What does detention mean? What is freedom? New videos launched!

What does detention mean? What is freedom?

This is how we approached the project ‘Detained Narratives’. We wanted to give a voice to those people Malta chooses to lock up in squalid living conditions, in a system that in many cases is illegal.

Three young men agreed to talk about their experiences. Many others were too traumatised. Most were afraid.

Their voices expose Malta’s immigration detention regime. Concise yet powerful, the three clips we are disseminating provide a glimpse into the lived experiences of young men detained in Safi Barracks under a policy widely condemned by international, European and Maltese human rights bodies.

We are sharing the videos on our FBTwitter and Insta pages. They may also be viewed on our YouTube Channel as also our advocacy page #ThereAreAlternatives.

Do not hesitate to contact us for further information. 

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Launch: Pioneering Anti-SLAPP training coming to 11 EU member states in 2022-23

  • EC funded project Pioneering Anti-SLAPP Training for Freedom of Expression (PATFox) to provide training to legal professionals from autumn 2022
  • PATFox will design Europe’s first Anti-SLAPP curriculum for training across member states. Materials will be made freely available to all on project website antislapp.eu
  • Project showcase at digital rights conference RightsCon on Tuesday 7 June 12.30 CEST

Strategic Lawsuits against public participation (SLAPPs) are a growing threat to freedom of expression across the European Union, designed to scare journalists and human rights defenders into silence and restrict public debate. A new pan-European consortium, Pioneering Anti-SLAPP Training for Freedom of Expression (PATFox) will respond to this need by designing Europe’s first anti-SLAPP curriculum and providing training to legal professionals in 11 EU member states.

Naomi Colvin, Project Director at Berlin-based NGO Blueprint for Free Speech, which is a partner in the project said:

“SLAPPs are an assault on free expression and a form of harassment designed to silence journalists, human rights defenders and citizens exercising their democratic rights. The data suggests that the use of legal threats to silence speech in Europe has grown exponentially over the past few years.

“PATFox is a pioneering project – we think the first in the world – to design a cross-country curriculum specifically to train legal professionals in how to recognise SLAPPs and use the tools available to stop them in their tracks. We will be working across eleven EU member states to deliver innovative legal training that meets one of Europe’s most important free speech challenges.”

PATFox will operate in some of the countries with Europe’s worst SLAPP problems. Croatia’s journalism union reports over 900 ongoing legal cases against journalists, a significant proportion of which are likely to be SLAPPs. In Poland, PATFox partner Oko.press has been monitoring the “massive” use of legal pressure against activists by the authorities. In Slovenia, one investigative news outlet has been hit with 39 lawsuits. At the time of her death, Maltese investigative journalist Daphne Caruana Galizia was facing over 40 defamation suits linked to her work – a case which has become absolutely emblematic of the problem of SLAPPs and a major motivator for anti-SLAPP advocacy across the European Union.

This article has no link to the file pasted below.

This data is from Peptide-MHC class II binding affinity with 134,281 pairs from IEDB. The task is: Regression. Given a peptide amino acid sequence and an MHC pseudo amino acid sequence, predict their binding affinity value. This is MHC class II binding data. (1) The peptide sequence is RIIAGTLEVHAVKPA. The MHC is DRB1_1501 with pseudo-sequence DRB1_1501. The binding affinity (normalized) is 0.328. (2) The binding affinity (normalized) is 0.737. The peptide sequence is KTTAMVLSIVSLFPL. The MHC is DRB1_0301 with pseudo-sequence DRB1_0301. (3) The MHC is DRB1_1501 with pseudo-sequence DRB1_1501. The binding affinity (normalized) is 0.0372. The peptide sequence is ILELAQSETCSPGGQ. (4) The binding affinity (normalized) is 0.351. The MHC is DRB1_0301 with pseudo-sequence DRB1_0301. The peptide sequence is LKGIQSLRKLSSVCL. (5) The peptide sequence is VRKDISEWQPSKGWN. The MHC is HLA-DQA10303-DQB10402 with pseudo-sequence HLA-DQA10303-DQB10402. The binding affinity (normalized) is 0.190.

Carla Camilleri, Assistant Director of Maltese NGO aditus foundation, said:

“Although SLAPPs are a pan European problem, Malta was found to have the highest number of SLAPPs per capita and therefore, as a Malta-based NGO, we feel that it is essential to increase the capacity of local legal professionals that would be likely to face or defend against such suits. Daphne Caruana Galizia’s assassination put the spotlight on the issue of abusive litigation used against those attempting to uncover corruption and expose the truth. Her assassination also led to the reform of defamation laws locally and also to the anti-SLAPP proposed directive at a European level, and therefore, it is crucial to bring such knowledge and training through PATfox to the local scene.”

Alessia Schiavon, Head of the Legal Department at the International Foundation Baltasar Garzón (FIBGAR), said:

“Legal empowerment is a crucial part of the transformation that is needed to address SLAPPs. Legal professionals play a critical role in upholding human rights and fundamental freedoms, but, when it comes to SLAPPs, most of the time they are not equipped with the required knowledge and skills to successfully defend their clients in court.”